df = number of non-redundant off-diagonal elements of the indicator covariance matrix - number of free correlations among the composites - number of free covariances between the composites and indicators not forming a composite - number of covariances among the indicators not forming a composite - number of free non-redundant off-diagonal elements of each intra-block covariance matrix - number of weights + number of blocks

## Model estimation

To estimate a composite model, various methods that create composites can be used[5] such as generalized canonical correlation, principal component analysis, and linear discriminant analysis. Moreover composite-based methods for SEM can be employed to estimate weights and the correlations among the composites such as partial least squares path modeling, and generalized structured component analysis[11].

## Evaluating model fit

In CCA, the model fit, i.e., the discrepancy between the estimated model-implied variance-covariance matrix ${\displaystyle {\hat {\mathbf {\Sigma } }}}$ and its sample counterpart ${\displaystyle \mathbf {S} }$, can be assessed in two non-exclusive ways. On the one hand, measures of fit can be employed; on the other hand, a test for overall model fit can be used. While the former relies on heuristic rules, the latter is based on statistical inferences.

Fit measures for composite models comprises statistics such as the standardized root mean square residual (SRMR)[12][3], and the root mean squared error of outer residuals (RMS${\displaystyle _{\theta }}$)[13] In contrast to fit measures for common factor models, fit measures for composite models are relatively unexplored and reliable thresholds still need to be determined. To assess the overall model fit by means of statistical testing, the bootstrap test for overall model fit[14], also known as Bollen-Stine bootstrap test[15], can be used to investigate whether a composite model fits to the data.[3][1]

## References

1. ^ a b c d Schuberth, Florian; Henseler, Jörg; Dijkstra, Theo K. (2018). "Confirmatory Composite Analysis". Frontiers in Psychology. 9: 2541. doi:10.3389/fpsyg.2018.02541. PMC 6300521. PMID 30618962.
2. ^ a b Henseler, Jörg; Hubona, Geoffrey; Ray, Pauline Ash (2016). "Using PLS path modeling in new technology research: updated guidelines". Industrial Management & Data Systems. 116 (1): 2–20. doi:10.1108/IMDS-09-2015-0382.
3. ^ a b c Henseler, Jörg; Dijkstra, Theo K.; Sarstedt, Marko; Ringle, Christian M.; Diamantopoulos, Adamantios; Straub, Detmar W.; Ketchen, David J.; Hair, Joseph F.; Hult, G. Tomas M.; Calantone, Roger J. (2014). "Common Beliefs and Reality About PLS". Organizational Research Methods. 17 (2): 182–209. doi:10.1177/1094428114526928.
4. ^ Dijkstra, Theo K. (2010). "Latent Variables and Indices: Herman Wold's Basic Design and Partial Least Squares". In Esposito Vinzi, Vincenzo; Chin, Wynne W.; Henseler, Jörg; Wang, Huiwen (eds.). Handbook of Partial Least Squares. Berlin, Heidelberg: Springer Handbooks of Computational Statistics. pp. 23–46. CiteSeerX 10.1.1.579.8461. doi:10.1007/978-3-540-32827-8_2. ISBN 978-3-540-32825-4.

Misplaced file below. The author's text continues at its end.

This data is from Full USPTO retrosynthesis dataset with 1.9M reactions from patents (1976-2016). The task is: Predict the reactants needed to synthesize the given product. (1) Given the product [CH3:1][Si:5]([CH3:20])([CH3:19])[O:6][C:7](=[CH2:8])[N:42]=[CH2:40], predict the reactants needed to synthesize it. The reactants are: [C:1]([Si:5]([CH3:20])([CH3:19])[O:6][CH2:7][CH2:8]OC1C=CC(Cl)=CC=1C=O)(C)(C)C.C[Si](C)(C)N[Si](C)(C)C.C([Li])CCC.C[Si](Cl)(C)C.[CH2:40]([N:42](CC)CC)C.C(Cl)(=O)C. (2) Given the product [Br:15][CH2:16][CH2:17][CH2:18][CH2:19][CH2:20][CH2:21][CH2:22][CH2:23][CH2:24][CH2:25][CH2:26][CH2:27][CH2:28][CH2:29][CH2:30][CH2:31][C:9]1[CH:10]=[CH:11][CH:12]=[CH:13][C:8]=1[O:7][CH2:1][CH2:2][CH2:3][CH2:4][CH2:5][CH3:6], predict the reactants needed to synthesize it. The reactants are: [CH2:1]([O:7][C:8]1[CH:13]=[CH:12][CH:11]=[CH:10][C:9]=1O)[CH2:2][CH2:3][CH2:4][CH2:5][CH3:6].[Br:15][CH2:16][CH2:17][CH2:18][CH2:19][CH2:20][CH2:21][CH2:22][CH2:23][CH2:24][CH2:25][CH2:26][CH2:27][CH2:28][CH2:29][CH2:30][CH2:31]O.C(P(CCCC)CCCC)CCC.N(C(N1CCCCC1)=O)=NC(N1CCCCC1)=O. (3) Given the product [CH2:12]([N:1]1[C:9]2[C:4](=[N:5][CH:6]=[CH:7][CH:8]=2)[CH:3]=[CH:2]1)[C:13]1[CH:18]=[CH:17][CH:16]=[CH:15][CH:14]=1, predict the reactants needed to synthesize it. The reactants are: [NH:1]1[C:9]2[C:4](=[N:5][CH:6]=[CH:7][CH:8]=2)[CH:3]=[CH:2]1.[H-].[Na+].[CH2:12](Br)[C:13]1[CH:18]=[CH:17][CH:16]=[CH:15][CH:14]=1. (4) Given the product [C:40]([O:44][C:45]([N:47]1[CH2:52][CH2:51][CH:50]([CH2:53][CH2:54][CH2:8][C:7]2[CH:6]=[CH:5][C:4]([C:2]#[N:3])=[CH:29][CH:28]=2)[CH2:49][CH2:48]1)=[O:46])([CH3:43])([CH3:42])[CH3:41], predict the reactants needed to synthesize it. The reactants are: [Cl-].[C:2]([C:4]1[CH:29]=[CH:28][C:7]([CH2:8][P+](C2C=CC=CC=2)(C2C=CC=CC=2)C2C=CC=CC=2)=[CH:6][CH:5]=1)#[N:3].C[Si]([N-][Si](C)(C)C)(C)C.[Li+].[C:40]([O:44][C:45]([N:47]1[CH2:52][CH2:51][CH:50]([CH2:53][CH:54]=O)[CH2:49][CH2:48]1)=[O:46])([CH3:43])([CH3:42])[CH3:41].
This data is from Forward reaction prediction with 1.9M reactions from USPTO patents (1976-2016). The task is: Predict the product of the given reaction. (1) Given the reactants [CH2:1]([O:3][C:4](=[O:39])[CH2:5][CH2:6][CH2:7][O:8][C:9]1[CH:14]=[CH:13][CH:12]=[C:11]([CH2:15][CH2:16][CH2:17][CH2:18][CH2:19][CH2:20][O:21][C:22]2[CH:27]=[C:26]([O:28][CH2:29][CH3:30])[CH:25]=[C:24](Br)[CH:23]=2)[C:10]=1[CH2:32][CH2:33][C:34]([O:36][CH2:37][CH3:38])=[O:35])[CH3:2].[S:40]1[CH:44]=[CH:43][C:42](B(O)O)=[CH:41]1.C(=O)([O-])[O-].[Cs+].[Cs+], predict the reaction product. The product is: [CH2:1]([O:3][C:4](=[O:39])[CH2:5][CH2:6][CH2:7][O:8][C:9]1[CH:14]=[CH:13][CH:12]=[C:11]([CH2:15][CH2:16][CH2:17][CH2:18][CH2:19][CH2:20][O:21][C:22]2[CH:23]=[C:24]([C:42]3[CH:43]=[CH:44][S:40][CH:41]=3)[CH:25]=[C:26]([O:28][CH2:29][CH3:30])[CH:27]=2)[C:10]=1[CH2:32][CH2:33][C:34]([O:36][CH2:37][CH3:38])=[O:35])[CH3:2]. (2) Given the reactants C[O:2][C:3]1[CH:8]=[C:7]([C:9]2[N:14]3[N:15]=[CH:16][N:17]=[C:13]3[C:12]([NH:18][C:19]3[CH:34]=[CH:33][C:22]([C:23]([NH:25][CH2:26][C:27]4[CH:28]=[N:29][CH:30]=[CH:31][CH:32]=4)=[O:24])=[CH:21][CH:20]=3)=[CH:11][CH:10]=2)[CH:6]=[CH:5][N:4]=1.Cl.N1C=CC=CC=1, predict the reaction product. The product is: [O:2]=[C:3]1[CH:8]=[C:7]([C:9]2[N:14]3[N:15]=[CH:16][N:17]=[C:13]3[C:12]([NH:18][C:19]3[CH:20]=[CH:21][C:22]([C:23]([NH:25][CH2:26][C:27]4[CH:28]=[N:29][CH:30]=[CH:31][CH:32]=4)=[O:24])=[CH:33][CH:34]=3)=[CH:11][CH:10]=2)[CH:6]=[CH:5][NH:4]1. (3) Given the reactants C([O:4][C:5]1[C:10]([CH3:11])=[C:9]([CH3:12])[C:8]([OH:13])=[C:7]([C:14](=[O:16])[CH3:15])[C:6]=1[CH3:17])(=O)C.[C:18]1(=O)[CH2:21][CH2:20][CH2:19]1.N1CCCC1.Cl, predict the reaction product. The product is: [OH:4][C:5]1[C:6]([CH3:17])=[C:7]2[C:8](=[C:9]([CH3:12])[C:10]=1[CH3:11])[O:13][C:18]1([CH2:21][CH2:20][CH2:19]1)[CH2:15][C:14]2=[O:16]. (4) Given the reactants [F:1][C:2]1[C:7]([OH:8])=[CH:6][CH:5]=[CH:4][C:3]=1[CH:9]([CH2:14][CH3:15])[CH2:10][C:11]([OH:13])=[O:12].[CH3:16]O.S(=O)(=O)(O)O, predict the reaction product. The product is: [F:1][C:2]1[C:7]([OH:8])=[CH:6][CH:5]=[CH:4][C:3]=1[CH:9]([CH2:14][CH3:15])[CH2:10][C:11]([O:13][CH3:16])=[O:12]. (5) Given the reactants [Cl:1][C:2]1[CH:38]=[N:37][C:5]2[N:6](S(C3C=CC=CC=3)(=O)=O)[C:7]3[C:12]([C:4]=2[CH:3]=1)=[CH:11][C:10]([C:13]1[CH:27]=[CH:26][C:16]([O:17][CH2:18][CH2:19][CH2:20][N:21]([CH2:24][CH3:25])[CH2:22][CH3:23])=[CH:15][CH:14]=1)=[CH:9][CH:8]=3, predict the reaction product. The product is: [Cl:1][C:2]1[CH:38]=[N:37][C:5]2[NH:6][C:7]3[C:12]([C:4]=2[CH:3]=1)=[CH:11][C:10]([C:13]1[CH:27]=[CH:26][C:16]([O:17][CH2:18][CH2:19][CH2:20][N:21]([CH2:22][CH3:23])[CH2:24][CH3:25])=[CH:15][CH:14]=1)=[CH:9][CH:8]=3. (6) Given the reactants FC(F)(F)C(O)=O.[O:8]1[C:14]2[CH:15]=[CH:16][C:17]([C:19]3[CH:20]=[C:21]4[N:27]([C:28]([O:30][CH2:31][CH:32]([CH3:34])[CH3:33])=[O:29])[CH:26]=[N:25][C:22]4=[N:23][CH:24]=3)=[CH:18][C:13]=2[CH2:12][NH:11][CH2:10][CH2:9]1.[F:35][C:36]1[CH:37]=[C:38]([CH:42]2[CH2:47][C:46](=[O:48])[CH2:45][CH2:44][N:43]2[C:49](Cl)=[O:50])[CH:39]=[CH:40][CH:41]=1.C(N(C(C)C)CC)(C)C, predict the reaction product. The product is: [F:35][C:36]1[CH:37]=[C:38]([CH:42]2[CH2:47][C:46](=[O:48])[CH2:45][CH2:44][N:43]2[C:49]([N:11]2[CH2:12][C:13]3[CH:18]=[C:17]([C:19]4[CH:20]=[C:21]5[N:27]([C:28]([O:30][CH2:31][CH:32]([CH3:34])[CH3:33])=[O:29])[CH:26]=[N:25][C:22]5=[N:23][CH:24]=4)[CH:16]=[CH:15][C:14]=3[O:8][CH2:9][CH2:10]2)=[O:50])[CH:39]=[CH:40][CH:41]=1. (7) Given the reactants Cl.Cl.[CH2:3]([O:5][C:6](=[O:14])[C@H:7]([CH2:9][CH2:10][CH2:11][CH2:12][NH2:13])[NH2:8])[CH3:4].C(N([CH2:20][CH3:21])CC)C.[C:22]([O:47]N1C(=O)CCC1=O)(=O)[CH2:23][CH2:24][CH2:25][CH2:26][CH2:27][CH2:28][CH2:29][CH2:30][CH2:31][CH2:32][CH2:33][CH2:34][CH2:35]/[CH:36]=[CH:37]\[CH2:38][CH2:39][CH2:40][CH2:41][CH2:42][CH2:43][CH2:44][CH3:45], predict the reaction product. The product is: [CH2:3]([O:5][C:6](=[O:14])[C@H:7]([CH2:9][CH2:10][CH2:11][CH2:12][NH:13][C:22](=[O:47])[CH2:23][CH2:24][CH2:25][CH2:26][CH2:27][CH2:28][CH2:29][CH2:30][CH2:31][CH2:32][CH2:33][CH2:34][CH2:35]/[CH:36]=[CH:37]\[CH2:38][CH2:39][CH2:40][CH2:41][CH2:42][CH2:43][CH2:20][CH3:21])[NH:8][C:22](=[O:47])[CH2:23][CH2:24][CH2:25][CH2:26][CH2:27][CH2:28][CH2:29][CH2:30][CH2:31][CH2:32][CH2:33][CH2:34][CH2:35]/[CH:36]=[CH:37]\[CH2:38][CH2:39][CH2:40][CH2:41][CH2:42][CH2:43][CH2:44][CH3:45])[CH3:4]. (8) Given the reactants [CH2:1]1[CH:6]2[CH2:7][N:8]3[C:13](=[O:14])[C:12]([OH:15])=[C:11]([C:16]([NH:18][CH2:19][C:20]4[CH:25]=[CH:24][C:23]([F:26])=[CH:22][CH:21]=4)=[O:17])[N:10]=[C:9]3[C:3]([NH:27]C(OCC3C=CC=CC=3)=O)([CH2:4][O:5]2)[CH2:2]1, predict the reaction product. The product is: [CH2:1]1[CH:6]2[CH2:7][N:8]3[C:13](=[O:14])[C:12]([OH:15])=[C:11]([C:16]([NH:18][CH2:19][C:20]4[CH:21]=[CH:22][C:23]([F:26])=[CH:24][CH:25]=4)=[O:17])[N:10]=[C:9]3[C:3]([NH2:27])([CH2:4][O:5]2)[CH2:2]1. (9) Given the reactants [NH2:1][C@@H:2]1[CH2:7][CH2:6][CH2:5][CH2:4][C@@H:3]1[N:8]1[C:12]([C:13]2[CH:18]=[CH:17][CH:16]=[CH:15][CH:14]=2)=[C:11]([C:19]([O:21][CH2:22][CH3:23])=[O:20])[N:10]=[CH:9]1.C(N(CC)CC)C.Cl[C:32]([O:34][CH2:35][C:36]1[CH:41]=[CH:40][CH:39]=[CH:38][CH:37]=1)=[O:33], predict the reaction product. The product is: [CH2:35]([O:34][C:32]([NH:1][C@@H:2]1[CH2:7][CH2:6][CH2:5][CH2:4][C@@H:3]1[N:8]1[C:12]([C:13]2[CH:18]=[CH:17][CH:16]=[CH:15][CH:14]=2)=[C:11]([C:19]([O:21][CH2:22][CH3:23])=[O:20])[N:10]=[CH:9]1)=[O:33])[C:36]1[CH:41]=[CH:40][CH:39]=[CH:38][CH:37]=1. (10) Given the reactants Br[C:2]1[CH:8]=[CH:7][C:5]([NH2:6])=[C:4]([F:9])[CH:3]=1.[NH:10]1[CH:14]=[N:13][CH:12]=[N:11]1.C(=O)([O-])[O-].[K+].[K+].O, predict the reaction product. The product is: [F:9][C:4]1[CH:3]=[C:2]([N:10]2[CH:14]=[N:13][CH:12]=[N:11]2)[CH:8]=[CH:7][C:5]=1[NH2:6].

5. ^ a b Dijkstra, Theo K.; Henseler, Jörg (2011). "Linear indices in nonlinear structural equation models: best fitting proper indices and other composites". Quality & Quantity. 45 (6): 1505–1518. doi:10.1007/s11135-010-9359-z.
6. ^ a b c d Dijkstra, Theo K. (2017). "A Perfect Match Between a Model and a Mode". In Latan, Hengky; Noonan, Richard (eds.). Partial Least Squares Path Modeling: Basic Concepts, Methodological Issues and Applications. Cham: Springer International Publishing. pp. 55–80. doi:10.1007/978-3-319-64069-3_4. ISBN 978-3-319-64068-6.
7. ^ Simon, Herbert A. (1969). The sciences of the artificial (3rd ed.). Cambridge, MA: MIT Press.
8. ^ a b Henseler, Jörg (2017). "Bridging Design and Behavioral Research With Variance-Based Structural Equation Modeling". Journal of Advertising. 46 (1): 178–192. doi:10.1080/00913367.2017.1281780.
9. ^ Bollen, Kenneth A.; Bauldry, Shawn (2011). "Three Cs in measurement models: Causal indicators, composite indicators, and covariates". Psychological Methods. 16 (3): 265–284. doi:10.1037/a0024448. PMC 3889475. PMID 21767021.
10. ^ van Riel, Allard C. R.; Henseler, Jörg; Kemény, Ildikó; Sasovova, Zuzana (2017). "Estimating hierarchical constructs using consistent partial least squares: The case of second-order composites of common factors". Industrial Management & Data Systems. 117 (3): 459–477. doi:10.1108/IMDS-07-2016-0286.
11. ^ Hwang, Heungsun; Takane, Yoshio (March 2004). "Generalized structured component analysis". Psychometrika. 69 (1): 81–99. doi:10.1007/BF02295841.
12. ^ Hu, Li-tze; Bentler, Peter M. (1998). "Fit indices in covariance structure modeling: Sensitivity to underparameterized model misspecification". Psychological Methods. 3 (4): 424–453. doi:10.1037/1082-989X.3.4.424.
13. ^ Lohmöller, Jan-Bernd (1989). Latent Variable Path Modeling with Partial Least Squares. Physica-Verlag Heidelberg. ISBN 9783642525148.
14. ^ Beran, Rudolf; Srivastava, Muni S. (1985). "Bootstrap Tests and Confidence Regions for Functions of a Covariance Matrix". The Annals of Statistics. 13 (1): 95–115. doi:10.1214/aos/1176346579.
15. ^ Bollen, Kenneth A.; Stine, Robert A. (1992). "Bootstrapping Goodness-of-Fit Measures in Structural Equation Models". Sociological Methods & Research. 21 (2): 205–229. doi:10.1177/0049124192021002004.